Bertoldi, M., Carbone, V. & Borri Voltattorni, C. Ornithine and glutamate decarboxylases catalyse an oxidative deamination of their α-methyl substrates. Biochem. J. 342, 509–512 (1999).
Kaminaga, Y. et al. Plant phenylacetaldehyde synthase is a bifunctional homotetrameric enzyme that catalyzes phenylalanine decarboxylation and oxidation. J. Biol. Chem. 281, 23357–23366 (2006).
Incharoensakdi, A. et al. Overproduction of spinach betaine aldehyde dehydrogenase in Escherichia coli. Structural and functional properties of wild-type, mutants and E. coli enzymes. Eur. J. Biochem. 267, 7015–7023 (2000).
Baba, T. et al. Construction of Escherichia coli K-12 in-frame, single-gene knockout mutants: the Keio collection. Mol. Syst. Biol. 2, 2006.0008 (2006).
Espah Borujeni, A., Channarasappa, A. S. & Salis, H. M. Translation rate is controlled by coupled trade-offs between site accessibility, selective RNA unfolding and sliding at upstream standby sites. Nucleic Acids Res. 42, 2646–2659 (2014).
Salis, H. M., Mirsky, E. A. & Voigt, C. A. Automated design of synthetic ribosome binding sites to control protein expression. Nat. Biotechnol. 27, 946–950 (2009).
Datsenko, K. A. & Wanner, B. L. One-step inactivation of chromosomal genes in Escherichia coli K-12 using PCR products. Proc. Natl Acad. Sci. USA 97, 6640–6645 (2000).
Degnen, G. E. & Cox, E. C. Conditional mutator gene in Escherichia coli: isolation, mapping, and effector studies. J. Bacteriol. 117, 477–487 (1974).
Livingston, D. Deoxyribonucleaic acid polymerase III of Escherichia coli. J. Biol. Chem. 250, 489–497 (1975).
Jensen, K. F. & Mygind, B. Different oligomeric states are involved in the allosteric behavior of uracil phosphoribosyltransferase from Escherichia coli. Eur. J. Biochem. 240, 637–645 (1996).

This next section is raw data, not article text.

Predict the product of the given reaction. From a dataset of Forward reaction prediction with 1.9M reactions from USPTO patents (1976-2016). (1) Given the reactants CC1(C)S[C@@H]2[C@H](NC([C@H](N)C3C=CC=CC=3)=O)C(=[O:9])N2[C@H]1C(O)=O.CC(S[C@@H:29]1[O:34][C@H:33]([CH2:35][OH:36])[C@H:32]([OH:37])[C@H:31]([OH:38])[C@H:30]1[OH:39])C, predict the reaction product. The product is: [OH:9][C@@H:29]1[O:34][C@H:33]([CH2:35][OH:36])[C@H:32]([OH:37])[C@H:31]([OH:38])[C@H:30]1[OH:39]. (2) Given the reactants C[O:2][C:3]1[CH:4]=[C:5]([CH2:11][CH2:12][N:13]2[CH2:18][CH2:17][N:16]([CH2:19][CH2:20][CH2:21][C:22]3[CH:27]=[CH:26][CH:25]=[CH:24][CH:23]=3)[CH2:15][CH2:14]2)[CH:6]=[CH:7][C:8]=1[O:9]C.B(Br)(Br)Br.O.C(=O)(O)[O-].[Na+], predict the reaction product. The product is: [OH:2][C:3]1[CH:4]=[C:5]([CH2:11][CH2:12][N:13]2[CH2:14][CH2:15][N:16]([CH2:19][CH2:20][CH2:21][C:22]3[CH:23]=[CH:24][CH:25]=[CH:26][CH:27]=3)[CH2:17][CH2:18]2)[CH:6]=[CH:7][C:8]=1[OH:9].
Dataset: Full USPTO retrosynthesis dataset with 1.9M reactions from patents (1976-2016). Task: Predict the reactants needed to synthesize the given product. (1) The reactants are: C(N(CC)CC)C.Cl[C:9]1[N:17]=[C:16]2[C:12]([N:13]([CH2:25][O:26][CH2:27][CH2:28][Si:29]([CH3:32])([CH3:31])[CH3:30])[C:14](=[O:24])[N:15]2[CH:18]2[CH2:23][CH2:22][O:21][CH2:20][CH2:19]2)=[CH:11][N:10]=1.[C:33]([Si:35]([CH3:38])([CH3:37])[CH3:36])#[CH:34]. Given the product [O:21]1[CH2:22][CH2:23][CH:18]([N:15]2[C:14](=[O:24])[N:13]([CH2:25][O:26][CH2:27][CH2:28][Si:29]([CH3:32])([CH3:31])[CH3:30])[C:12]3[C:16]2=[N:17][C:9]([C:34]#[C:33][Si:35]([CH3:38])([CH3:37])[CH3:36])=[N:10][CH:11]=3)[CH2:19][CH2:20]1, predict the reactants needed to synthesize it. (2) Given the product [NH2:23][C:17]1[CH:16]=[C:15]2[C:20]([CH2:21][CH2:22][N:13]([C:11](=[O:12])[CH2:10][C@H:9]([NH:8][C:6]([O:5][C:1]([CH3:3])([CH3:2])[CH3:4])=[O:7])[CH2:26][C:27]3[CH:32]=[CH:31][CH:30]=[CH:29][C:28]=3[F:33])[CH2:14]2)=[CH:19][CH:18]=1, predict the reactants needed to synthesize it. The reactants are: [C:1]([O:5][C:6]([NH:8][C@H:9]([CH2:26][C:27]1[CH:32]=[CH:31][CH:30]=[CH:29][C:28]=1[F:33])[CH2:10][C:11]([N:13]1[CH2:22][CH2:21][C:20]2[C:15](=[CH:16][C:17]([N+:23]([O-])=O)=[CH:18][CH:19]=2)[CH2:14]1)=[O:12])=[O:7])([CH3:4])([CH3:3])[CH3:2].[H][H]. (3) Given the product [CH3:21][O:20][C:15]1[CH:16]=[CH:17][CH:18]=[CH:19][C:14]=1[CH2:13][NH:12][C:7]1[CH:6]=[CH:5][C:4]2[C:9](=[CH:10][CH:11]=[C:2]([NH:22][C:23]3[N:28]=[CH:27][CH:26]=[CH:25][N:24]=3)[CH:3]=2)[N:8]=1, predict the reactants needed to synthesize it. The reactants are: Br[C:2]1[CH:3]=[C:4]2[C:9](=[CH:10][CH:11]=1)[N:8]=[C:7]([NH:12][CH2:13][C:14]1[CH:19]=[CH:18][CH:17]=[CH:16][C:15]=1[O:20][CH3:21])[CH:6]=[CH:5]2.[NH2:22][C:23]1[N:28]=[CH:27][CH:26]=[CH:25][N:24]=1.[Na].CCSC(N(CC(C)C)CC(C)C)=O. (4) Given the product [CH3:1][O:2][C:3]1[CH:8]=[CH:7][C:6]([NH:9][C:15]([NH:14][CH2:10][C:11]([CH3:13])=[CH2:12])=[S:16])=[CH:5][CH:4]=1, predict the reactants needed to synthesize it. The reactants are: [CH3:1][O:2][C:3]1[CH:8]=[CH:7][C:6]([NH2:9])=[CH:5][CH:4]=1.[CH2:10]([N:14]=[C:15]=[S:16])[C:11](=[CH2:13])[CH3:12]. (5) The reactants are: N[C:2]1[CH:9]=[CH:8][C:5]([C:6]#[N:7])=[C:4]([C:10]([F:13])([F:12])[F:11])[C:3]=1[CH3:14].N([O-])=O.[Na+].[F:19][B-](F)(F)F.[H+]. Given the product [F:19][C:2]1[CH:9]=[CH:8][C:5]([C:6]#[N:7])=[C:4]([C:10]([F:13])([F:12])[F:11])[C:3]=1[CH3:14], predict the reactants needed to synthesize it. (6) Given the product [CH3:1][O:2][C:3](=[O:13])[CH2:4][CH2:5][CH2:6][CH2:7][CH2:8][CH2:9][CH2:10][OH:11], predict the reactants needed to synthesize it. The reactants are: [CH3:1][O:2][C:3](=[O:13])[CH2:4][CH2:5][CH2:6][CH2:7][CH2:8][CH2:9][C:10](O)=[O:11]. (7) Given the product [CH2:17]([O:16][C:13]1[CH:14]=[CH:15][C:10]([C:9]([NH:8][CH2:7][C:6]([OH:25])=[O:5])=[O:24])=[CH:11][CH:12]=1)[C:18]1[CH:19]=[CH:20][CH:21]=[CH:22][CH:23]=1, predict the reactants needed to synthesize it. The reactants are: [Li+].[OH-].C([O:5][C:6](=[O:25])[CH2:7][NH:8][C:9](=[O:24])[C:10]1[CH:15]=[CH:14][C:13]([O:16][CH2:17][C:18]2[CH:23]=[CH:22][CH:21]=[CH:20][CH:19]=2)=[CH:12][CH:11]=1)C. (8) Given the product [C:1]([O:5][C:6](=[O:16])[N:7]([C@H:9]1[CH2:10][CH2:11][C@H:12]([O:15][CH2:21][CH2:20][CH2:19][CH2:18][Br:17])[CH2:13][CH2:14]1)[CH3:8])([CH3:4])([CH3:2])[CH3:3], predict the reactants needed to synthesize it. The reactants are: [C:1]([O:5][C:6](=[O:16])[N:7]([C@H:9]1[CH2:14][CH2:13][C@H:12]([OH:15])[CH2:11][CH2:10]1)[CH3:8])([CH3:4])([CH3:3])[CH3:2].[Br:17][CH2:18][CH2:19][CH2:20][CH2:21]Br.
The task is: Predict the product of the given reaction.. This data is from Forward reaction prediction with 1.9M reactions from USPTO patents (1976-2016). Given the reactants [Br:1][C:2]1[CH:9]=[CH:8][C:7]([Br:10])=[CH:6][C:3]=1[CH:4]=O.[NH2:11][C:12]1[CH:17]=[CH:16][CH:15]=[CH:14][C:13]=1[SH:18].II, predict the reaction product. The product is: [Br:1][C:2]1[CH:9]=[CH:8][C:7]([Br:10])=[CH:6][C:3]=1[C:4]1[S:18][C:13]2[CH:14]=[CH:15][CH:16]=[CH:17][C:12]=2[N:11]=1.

Wernick, D. G., Pontrelli, S. P., Pollock, A. W. & Liao, J. C. Sustainable biorefining in wastewater by engineered extreme alkaliphile Bacillus marmarensis. Sci. Rep. 6, 20224 (2016).
Canellakis, E. S., Paterakis, A. A., Huang, S. C., Panagiotidis, C. A. & Kyriakidis, D. A. Identification, cloning, and nucleotide sequencing of the ornithine decarboxylase antizyme gene of Escherichia coli. Proc. Natl Acad. Sci. USA 90, 7129–7133 (1993).
Choi, K. Y., Wernick, D. G., Tat, C. A. & Liao, J. C. Consolidated conversion of protein waste into biofuels and ammonia using Bacillus subtilis. Metab. Eng. 23, 53–61 (2014).
Applebaum, D. M., Dunlap, J. C. & Morris, D. R. Comparison of the biosynthetic and biodegradative ornithine decarboxylases of Escherichia coli. Biochemistry 16, 1580–1584 (1977).
Smart, K. F., Aggio, R. B. M., Van Houtte, J. R. & Villas-Bôas, S. G. Analytical platform for metabolome analysis of microbial cells using methyl chloroformate derivatization followed by gas chromatography-mass spectrometry. Nat. Protoc. 5, 1709–1729 (2010).
Li, H. & Durbin, R. Fast and accurate long-read alignment with Burrows-Wheeler transform. Bioinformatics 26, 589–595 (2010).
McKenna, A. et al. The Genome Analysis Toolkit: a MapReduce framework for analyzing next-generation DNA sequencing data. Genome Res. 20, 1297–1303 (2010).
Cingolani, P. et al. A program for annotating and predicting the effects of single nucleotide polymorphisms, SnpEff: SNPs in the genome of Drosophila melanogaster strainw1118; iso-2; iso-3. Fly (Austin) 6, 80–92 (2012).
Untergasser, A. et al. Primer3--new capabilities and interfaces. Nucleic Acids Res. 40, e115 (2012).
Liu, M. et al. Global transcriptional programs reveal a carbon source foraging strategy by Escherichia coli. J. Biol. Chem. 280, 15921–15927 (2005).
This research was supported in part by a grant from National Science Foundation (MCB-1139318) for JP-US “Metabolomics for Low Carbon Society” (received by J.C.L.), and Japan Science and Technology’s Strategic International Collaborative Research Program (received by E.F). S.F.-G. acknowledges support from a QCB Collaboratory Postdoctoral Fellowship, and the QCB Collaboratory community directed by M. Pellegrini.
The authors declare no competing interests.
Publisher’s note: Springer Nature remains neutral with regard to jurisdictional claims in published maps and institutional affiliations.
About this article
Cite this article
Pontrelli, S., Fricke, R.C.B., Teoh, S.T. et al. Metabolic repair through emergence of new pathways in Escherichia coli. Nat Chem Biol 14, 1005–1009 (2018). https://doi.org/10.1038/s41589-018-0149-6
Curating a comprehensive set of enzymatic reaction rules for efficient novel biosynthetic pathway design
Metabolic Engineering (2021)
Trends in Biotechnology (2020)
The FEBS Journal (2020)
Annual Review of Microbiology (2020)
Constructing an ethanol utilization pathway in Escherichia coli to produce acetyl-CoA derived compounds
Metabolic Engineering (2020)